In September, lighting designer Bec Brittain moved her studio into the E.R. Butler headquarters, where she’s been developing new works like this Maxhedron fixture. Made from panels of two-way mirror, it launched last week at the Architectural Digest show; switched on, its internal LED lights are reflected ad infinitum.
“It’s taking a simple material that’s not new or high-tech and trying to use it in the best way possible,” explains Brittain. “When it’s turned off, it’s a solid form reflecting its surroundings, so it disappears. Lit, it really disappears, but you have the constellation effect of the lights, so in all states it’s doing two things at once.”
Because of the way Maxhedron is constructed, mirror panes with rapid-prototyped connectors, its design is totally scalable: Both its shape and its material could be altered. “It could be a floating white cloud hedron, or regular glass,” Brittain says. “Part of my thing — which I don’t do deliberately — is creating systems.”
Another new piece that’s built as a system is a candlestick we’ll be featuring on the site separately in the coming weeks. Its parts, shown here, are magnetic; they stick to one another and can be added to or reconfigured at will.
A baby model for one of Brittain's Shy Lights, a series of modular fixtures consisting of LED tube lights arranged in crystalline forms.
The Shy series began with chandeliers, but Brittain has been working on new forms. “They’re all constructed with the same hardware, and I have 8 million ideas about how to use it in ways that don’t look anything like what you’ve seen so far,” she says.
“It takes awhile to get around to trying all of them," she adds. The light's two most recent iterations, also launched at the Architectural Digest show, include this standing version.
The other is the Polyhedron, which was all packed up in preparation for its debut the day we visited. Hanging incongruously in the background is an ornate crystal chandelier, property of Rhett Butler.
Paper models for the Shy Lights. For now Brittain does all of her designing, modeling, and assembly by herself — no interns or assistants. She listens to books on tape as she works for entertainment. “My current favorite is David Attenborough’s memoir,” she says.
Vestiges of past projects: a stuffed animal bug, and one of her Glass Branches made from scientific glassware and LEDs.
Brittain also makes jewelry, of course, and these bundles of horsehair are destined for a private commission, still in its earliest stages.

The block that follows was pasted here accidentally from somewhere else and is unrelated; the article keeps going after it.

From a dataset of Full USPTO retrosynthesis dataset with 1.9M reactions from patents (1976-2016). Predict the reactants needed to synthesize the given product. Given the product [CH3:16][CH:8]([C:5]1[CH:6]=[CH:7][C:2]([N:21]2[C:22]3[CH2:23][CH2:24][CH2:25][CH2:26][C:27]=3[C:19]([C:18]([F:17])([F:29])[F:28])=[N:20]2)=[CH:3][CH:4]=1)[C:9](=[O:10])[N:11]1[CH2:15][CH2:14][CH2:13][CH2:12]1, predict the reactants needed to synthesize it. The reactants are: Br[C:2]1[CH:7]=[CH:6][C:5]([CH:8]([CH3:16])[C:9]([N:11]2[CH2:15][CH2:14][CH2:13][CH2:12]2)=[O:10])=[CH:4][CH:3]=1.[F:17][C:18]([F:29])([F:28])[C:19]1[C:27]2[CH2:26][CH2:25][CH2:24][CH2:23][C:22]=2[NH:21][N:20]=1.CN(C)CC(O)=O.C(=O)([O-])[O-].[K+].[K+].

Down the street is Uhuru's 10,000-sqft. workshop and studio, which Sight Unseen visited back in 2010. The designers weren't yet working on their new line for ICFF, but the workshop is constantly busy churning out existing pieces which still sell extremely well, like the Stoolen, pictured here. Google just ordered a few dozen for its offices.
Founding designers Bill Hilgendorf and Jason Horvath had just gotten back from Indonesia, where they found a carving village turned furniture mecca capable of producing their Standard Chair, formerly a limited edition (pictured, the finished hand-carved samples).
They also found fodder for their newest line of reclaimed furnishings — a 60-foot wooden boat that washed up last monsoon season, which they broke down and shipped home — and this odd $3 souvenir. “We don’t know if it’s a badger playing a flute or a woodchuck with a carrot, but we like the texture and wanted to see if the carvers could reproduce it.”
In addition to the chairs, Horvath and Hilgendorf will be producing a line of some 20 new pieces in Indonesia, under a new offshoot of the company that's still hush-hush for now. It’s one more evolution in an operation that spans everything from fabricating massive steel coffee tables for Miami lofts to slab-table commissions like the one this maple-burl slice was bound for.
An Uhuru workshop staffer sands down old bourbon barrel slats, which will become the seat of one of the studio’s Bilge Lounge chairs, another of their longstanding best-sellers.
The bases of the Bilge chairs — one of which was about to be welded here — are made from leaf springs reclaimed from New York City fire trucks.
Production versions of the War Craft end tables Uhuru launched in the Noho Design District during last year’s New York Design Week, first made in an edition of 20 from teak from the deck of a decommissioned U.S. battleship. Now in black steel, the tables’ diameters reference the size of shells once carried by the ship.
We shot a photo of these saws the last time we visited the Uhuru studio, but decided to revisit some of the same sights with our Pentax K-01.
Ditto the designers’ extensive tool wall, some elements of which passed into their hands when they purchased the extensive workshop setup of Christo’s onetime model-maker (who happened to be the father of a friend).
As we left the studio, we spotted another slab table being made, this one for a library in Phoenix. “We do a fair amount of these,” said Hilgendorf. “A few every month.” It wouldn’t be Uhuru without them — or the odd abandoned boat. Stay tuned for a video the designers shot in Indonesia of themselves dismantling the latest specimen, which we’ll screen on Sight Unseen in the coming months.
Follow this link to purchase a Marc Newson–designed Pentax K-01 like the one we shot this story with.